Wonder what book everyone is reading at Cobar High?

CHS’s head teacher of school improvement, Amie Hill with students Noah Knight, Sam Cain and Aiden Barraclough. ▪

Cobar High School is taking a brand new whole-of-school approach to teaching litera-cy with a goal to have all students and staff reading the same book.
Front-lining the literacy pilot program is CHS’s head teacher of school improvement, Amie Hill who explained how the program works and how it came about.
“Predominantly it’s about reading and en-hancing students’ reading results across the school, on all levels,” Amie said.
She said part of their goal is to create a col-lective understanding on a diverse text.
Working with the NSW Department of Edu-cation’s literacy advisor for the region, Amie said prior to this year they had been concen-trating on reading comprehension strategies—explicitly teaching reading comprehension strategies to students in stage four (Year 7 and 8).
“Now more recent data shows we need to go a little bit further back than that and start with vocabulary.
“This year’s whole school literacy focus is vocabulary,” she said.
“At this stage it’s all staff and just stage four students (Year 7 and Year 8) reading it but the ultimate goal is to have the whole school read-ing the same book.
“We want to see the principal reading the same novel that students are reading. We want all the staff to be able to talk to the students about it, and not just their literacy teachers.”
Each day the students have a literacy lesson on their specific book.
“We’ve got the higher ability readers in one class and the lower level abilities in another, and that’s allowed us to use our more experi-enced teachers to work with the students who need the extra help.
“They’ve only got 10-14 in their classes where the others are up to 20.
“In conjunction with ‘the one text focus’ is an accelerated reader program that everyone else is doing, so in period three they all read for 20 minutes a book of their choice, but it’s at their level.”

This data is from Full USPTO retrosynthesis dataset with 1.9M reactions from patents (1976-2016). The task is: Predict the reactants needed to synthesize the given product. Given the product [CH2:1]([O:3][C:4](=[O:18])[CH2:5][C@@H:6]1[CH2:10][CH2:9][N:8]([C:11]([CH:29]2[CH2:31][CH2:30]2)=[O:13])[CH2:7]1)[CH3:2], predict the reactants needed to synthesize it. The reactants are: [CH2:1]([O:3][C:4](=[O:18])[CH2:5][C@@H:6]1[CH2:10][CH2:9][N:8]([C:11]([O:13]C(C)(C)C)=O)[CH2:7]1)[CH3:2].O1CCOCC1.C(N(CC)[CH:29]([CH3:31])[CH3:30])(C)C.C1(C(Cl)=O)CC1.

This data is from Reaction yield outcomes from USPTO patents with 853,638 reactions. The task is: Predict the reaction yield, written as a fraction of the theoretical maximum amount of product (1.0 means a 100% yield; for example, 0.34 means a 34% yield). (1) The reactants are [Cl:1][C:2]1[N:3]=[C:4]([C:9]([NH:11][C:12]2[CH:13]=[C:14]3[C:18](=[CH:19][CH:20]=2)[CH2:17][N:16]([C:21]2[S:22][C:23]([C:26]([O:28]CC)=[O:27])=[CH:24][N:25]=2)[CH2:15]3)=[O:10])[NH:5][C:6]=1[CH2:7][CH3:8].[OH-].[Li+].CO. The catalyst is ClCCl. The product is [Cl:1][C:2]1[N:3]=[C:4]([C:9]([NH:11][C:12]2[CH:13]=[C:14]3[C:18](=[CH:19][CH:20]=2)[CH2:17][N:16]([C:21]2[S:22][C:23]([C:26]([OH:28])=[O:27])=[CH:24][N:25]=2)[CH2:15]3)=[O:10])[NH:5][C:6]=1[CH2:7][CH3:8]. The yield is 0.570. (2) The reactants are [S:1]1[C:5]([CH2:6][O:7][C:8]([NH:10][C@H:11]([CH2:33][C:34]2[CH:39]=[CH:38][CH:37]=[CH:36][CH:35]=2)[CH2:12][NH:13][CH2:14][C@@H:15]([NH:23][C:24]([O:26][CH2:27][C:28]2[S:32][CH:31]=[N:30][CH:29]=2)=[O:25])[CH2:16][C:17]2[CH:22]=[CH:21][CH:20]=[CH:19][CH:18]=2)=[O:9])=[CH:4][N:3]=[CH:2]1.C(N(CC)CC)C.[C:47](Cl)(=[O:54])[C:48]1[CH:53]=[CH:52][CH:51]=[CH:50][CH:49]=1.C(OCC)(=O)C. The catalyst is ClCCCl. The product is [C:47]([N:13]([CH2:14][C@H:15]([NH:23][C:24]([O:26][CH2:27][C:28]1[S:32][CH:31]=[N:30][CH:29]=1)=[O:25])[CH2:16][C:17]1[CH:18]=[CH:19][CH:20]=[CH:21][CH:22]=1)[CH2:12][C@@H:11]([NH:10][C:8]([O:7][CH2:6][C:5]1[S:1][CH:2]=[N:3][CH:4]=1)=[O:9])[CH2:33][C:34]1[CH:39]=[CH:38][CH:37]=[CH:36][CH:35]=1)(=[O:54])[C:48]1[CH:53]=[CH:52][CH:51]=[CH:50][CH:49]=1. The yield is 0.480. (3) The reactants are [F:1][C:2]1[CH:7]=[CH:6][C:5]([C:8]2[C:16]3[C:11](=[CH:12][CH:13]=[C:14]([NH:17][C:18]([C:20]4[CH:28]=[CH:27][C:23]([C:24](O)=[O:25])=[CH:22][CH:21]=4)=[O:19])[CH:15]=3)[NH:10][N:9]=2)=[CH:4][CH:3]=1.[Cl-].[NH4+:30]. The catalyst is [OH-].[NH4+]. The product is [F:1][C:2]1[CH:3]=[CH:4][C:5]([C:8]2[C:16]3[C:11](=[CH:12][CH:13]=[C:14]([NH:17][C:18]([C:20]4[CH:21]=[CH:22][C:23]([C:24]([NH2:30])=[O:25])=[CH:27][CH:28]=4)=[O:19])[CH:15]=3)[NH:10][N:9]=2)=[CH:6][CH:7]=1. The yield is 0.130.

The school’s current focus book is Wonder, a novel by RJ Palacio which follows the journey of a young boy Auggie, who was born with a facial difference as he struggles with blending into mainstream schooling.
“The main character isn’t in high school but it is that school theme—the bullying, harass-ment, turning the eye—and that overall story is all teachable,” Amie said.
“It shows too within life lessons what you can do if you witness that as well.
“The ultimate goal is to improve our reading culture so any support from families to engage in reading is great.
“Potentially parents reading the text them-selves will help them to further engage with the students but again improving the culture of reading is the ultimate goal.
“It’s something parents can do, they can be that role model who reads for enjoyment.”
While there has been a popular movie adap-tation made of the book, Amie encourages anyone who enjoyed the movie to also read the book.
She said there’s a number of key differences between the two.
“The book is well worth the read, especially in support of our high school students in their studies.”
Amie said the school has a plan for this to be a long term program that will see students be gifted a new book every year and so when they go on and graduate from Cobar High School, they’ll be leaving school with their own “little library”.—Article compiled by Macleay College journalist student Holly McGuinness